Super Bowl Advertising: The True Cost of Reaching Your Audience
Super Sunday! It’s that time of year again. The national past time that stops the entire country for a day! The implications and ripples are felt far and wide through multiple industries. You grab the chips and salsa. The beer is flying off the shelfs. There are steaks on the grill. The TV is tuned in to the pre-show to see the entertainment. The biggest names in music are singing the national anthem. There’s an electricity in the air and it seems as if the world stops to watch.
Both men and women stop to watch whether they’re football fans or not. And why exactly is that? Is it because This is Us is on after the super bowl and we’re all dying to know what happens to Jack? Or…
Super bowl advertising is BIG BUSINESS. The cost of doing business seems to be sky rocketing. With the cost continually rising, it seems as if the cost of placing an ad is not worth it. The cost for a commercial has reached an all time high for advertising this year…roughly $5.2 million dollars for :30 seconds!
$5.2 MILLION DOLLARS!
At first thought, the average person might think that this is a MAJOR waste of money. You have an extremely short amount of time to reach and/or convince your audience of whatever you’re trying to achieve. The ad must be memorable, emotional, or cause a reaction in order to be effective. However, when examining the cost to reach the potential audience, do the numbers begin to tell a different story?
How much does it cost to reach the audience?
The most basic way that media planners determine if a channel is worth investing in is by using a formula called: Cost Per Thousand (or CPM). If you’re curious, the “M” is the Roman numeral thousand.
CPM is the cost to deliver 1,000 people or homes and it’s often THE formula that is used in comparing or evaluating the cost-efficiency of media vehicles. The reason is that it’s generally easiest to calculate the cost to reach 1,000 people from any type of vehicle, such as TV, radio, billboards, internet ads, etc.
It is calculated by dividing the cost by the audience delivery, then multiplying the quotient by 1,000.
I know…a lot of math and mumbo jumbo…but extremely important to know when you’re putting together budgets. So how does this relate to Super Bowl commercials?
The cost of every Super Bowl commercial
The NFL has been gaining in popularity since it’s inception. It has had its ups and downs, but there have been routinely over 100,000,000 viewers for the big game for the last 5+ years. And what’s the foundation of advertising? Be where your audience is! There is no other event in the world that has as captive or massive an audience as the super bowl.
So what does this mean for marketers?
When the CMO of the large corporations are deciding each year whether or not to invest in this avenue, they have to look at their budgets. Obviously, $5 million dollars doesn’t have as big of an impact for a giant corporation like Ford as it would on one of the local Ford dealership franchises in your town; It’s just a drop in the marketing bucket. But for a company with less working capital that is growing, like a Soda Stream company, it can mean everything!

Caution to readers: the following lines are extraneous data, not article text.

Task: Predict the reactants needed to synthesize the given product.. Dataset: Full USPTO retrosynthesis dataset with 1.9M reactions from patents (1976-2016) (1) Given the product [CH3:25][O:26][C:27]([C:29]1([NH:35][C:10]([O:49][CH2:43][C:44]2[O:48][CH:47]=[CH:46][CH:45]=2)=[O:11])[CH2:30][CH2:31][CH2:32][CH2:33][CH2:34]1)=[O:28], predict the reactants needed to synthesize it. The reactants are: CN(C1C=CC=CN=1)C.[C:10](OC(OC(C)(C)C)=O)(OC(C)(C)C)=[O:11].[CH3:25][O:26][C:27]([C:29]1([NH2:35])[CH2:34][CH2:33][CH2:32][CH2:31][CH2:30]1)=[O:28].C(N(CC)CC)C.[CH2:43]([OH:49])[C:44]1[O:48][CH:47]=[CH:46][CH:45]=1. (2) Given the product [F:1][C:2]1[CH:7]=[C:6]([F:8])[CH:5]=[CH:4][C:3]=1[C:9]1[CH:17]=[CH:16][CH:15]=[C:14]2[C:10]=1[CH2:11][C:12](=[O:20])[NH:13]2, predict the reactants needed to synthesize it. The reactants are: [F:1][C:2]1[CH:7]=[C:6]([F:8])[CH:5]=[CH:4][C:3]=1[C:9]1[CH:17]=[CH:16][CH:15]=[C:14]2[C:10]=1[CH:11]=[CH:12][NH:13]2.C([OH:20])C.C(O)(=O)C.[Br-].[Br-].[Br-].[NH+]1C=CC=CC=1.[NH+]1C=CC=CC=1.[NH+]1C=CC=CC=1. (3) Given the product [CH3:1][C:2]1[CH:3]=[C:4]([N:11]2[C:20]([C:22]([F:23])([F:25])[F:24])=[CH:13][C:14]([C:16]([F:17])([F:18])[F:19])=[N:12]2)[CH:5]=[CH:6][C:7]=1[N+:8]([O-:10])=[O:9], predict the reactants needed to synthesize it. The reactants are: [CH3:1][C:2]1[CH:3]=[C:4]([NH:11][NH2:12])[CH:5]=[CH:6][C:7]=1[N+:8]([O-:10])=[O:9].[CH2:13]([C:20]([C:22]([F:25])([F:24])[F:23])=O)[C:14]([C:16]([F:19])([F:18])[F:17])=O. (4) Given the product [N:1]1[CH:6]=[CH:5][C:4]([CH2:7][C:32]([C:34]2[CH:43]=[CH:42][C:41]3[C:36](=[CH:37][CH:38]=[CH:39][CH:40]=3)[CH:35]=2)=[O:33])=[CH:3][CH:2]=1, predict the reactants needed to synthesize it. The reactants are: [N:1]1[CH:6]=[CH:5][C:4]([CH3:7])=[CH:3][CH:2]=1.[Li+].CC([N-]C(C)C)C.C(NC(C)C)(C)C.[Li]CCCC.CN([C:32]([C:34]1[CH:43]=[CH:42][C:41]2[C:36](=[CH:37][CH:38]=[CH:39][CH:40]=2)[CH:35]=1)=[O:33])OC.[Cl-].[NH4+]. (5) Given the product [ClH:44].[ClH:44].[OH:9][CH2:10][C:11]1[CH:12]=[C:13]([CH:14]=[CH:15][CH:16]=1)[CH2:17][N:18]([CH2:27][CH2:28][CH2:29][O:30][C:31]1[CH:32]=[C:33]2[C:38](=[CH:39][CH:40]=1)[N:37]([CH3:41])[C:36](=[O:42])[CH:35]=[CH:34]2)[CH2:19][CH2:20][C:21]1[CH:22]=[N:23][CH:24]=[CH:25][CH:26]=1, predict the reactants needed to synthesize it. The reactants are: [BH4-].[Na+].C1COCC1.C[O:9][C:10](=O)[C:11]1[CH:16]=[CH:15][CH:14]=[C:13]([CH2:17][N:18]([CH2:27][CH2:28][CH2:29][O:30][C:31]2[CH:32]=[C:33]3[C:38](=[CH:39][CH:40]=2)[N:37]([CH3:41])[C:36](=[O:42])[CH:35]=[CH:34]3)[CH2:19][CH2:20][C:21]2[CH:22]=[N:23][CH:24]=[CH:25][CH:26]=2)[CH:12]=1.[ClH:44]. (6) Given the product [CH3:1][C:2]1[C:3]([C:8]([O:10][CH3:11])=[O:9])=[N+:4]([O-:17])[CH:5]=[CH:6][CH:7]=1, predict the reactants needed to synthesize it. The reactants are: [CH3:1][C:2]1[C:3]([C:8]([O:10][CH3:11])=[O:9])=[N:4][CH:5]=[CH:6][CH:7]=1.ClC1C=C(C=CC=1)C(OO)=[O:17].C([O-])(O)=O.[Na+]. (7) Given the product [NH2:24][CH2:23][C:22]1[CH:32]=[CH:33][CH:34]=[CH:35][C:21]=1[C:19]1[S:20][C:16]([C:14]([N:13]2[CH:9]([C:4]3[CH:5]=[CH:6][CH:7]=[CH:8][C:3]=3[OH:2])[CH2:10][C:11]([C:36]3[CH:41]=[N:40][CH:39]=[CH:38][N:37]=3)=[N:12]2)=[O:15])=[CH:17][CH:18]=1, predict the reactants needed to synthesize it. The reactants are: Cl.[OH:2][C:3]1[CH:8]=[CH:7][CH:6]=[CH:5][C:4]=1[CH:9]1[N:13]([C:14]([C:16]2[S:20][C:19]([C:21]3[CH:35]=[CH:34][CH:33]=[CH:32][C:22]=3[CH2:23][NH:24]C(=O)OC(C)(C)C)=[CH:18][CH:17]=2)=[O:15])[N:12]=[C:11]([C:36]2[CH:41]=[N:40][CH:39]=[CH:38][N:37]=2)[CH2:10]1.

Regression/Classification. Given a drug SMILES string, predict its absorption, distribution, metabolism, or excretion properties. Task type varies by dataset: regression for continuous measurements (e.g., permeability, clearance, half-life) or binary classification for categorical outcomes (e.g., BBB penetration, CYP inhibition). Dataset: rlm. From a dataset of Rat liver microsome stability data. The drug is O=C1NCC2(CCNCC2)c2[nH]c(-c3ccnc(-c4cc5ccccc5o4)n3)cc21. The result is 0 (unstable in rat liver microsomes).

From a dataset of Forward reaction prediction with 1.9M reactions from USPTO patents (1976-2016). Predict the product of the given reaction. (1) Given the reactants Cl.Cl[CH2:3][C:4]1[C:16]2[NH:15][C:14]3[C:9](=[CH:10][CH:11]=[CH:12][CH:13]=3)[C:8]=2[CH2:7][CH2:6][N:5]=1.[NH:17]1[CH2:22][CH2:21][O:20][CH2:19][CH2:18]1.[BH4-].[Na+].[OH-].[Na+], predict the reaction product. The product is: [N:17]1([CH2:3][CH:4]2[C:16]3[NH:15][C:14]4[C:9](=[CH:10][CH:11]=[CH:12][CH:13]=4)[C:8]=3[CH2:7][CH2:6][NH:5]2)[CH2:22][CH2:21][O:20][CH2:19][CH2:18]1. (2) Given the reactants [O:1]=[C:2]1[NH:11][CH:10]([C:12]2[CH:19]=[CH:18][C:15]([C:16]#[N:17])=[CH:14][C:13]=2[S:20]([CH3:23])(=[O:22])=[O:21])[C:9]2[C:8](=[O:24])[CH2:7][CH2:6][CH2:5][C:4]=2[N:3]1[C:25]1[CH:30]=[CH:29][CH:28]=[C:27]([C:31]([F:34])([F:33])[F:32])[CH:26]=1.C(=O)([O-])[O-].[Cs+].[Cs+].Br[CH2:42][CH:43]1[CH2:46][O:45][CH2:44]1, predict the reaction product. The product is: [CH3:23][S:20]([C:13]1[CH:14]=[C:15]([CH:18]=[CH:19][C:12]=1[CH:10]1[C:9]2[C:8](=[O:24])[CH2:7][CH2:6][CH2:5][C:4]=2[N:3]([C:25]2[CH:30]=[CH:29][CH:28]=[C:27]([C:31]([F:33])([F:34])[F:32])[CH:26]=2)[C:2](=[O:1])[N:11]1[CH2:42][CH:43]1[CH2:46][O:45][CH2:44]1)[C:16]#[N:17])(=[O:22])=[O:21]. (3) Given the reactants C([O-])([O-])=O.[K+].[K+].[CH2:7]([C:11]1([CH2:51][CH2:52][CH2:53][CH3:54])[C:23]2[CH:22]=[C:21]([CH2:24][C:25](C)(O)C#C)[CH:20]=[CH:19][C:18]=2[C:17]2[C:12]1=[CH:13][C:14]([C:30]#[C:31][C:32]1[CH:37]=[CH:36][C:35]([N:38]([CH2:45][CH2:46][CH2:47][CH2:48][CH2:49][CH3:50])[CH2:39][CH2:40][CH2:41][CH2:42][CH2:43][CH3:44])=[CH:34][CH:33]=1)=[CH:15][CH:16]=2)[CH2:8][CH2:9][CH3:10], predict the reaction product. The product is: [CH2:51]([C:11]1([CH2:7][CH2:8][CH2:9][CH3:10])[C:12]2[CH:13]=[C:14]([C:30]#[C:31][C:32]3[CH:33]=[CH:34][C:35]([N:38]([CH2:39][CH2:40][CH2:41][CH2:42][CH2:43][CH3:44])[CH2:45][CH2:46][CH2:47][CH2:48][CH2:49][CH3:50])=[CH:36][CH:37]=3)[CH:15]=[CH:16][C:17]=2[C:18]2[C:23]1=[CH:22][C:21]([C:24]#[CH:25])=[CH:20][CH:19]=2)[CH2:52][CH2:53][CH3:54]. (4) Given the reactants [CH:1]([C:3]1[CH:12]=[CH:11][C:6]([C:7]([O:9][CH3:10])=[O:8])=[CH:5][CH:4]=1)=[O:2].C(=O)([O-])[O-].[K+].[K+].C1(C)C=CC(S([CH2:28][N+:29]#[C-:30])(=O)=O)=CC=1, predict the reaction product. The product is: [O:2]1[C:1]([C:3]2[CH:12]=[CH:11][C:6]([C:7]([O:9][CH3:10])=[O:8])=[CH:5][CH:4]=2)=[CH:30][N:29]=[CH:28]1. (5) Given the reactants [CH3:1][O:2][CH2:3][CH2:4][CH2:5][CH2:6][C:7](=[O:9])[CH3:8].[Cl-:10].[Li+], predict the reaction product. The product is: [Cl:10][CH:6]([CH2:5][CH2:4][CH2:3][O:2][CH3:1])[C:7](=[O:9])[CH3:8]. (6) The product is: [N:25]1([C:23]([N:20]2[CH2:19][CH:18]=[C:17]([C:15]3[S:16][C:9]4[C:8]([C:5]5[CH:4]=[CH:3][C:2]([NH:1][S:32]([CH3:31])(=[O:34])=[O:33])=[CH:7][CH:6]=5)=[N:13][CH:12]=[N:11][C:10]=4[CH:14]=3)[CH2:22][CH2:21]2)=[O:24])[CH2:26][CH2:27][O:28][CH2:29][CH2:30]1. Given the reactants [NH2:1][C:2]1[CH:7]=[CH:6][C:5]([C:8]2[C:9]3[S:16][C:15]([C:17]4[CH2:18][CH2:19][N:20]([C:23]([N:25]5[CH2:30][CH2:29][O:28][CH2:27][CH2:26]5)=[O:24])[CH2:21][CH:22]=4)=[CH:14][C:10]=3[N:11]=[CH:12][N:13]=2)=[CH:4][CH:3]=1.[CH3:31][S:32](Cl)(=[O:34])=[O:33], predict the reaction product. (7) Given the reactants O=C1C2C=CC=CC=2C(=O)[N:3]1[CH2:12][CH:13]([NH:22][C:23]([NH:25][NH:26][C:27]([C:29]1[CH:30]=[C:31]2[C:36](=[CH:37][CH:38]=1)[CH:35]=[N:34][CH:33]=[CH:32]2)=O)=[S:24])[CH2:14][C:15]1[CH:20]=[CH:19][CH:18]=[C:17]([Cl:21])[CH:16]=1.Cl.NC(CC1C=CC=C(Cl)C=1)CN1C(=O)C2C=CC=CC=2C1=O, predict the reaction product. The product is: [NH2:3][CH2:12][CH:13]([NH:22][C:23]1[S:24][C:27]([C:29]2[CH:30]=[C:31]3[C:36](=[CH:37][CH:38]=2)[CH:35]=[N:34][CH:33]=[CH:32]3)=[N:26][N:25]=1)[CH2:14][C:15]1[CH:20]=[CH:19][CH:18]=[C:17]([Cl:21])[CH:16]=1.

Using the CPM formula, we can start to look at different options for promotion as a comparative device. Below, you’ll find some different averages for a few of the assorted vehicles:
Facebook Advertising: $11.17 (source)
Twitter Advertising: $6.72 (source)
Instagram Advertising: $13.92 (source)
LinkedIn Advertising: $8.39 (source)
YouTube Advertising: $13.18 (source)
Network Primetime TV: $43.06 (source)
Local Radio Station: $10-20 (source)
It’s worth noting that Network PrimeTime TV is a very similar CPM to what the super bowl is reaching. The premium is actually placed on these spots because they have such a captive audience…in that people will actively pay attention to the commercials and not “zap” or DVR through them (generally speaking).
For a big brand advertiser, it 100% makes sense to take advantage of Super Bowl commercials at a relatively reasonable cost per thousand of an extremely engaged audience. For local businesses, even though the Super Bowl provides 7 minutes of allotment time for local advertising, it’s generally not the best idea to try to buy these spots due to the competitive nature with bigger local stores.
This is where social media advertising really works so well. You get a more targeted audience at a much cheaper price when done correctly. You can account for every dollar spent, monitor engagement, and target frequency on the RIGHT prospects to turn them into customers…or even better…repeat customers.
As an example, look at what Oreo did during the Super Bowl in 2013 in New Orleans when the lights went out…
The results of the branding were fantastic. For zero media dollars, Oreo ended up achieving more than $25 million dollars-worth of earned impressions.
What are your thoughts and opinions on this? Comment below and let us know if you think Super Bowl advertising is worth the cost or just an outrageous waste of money.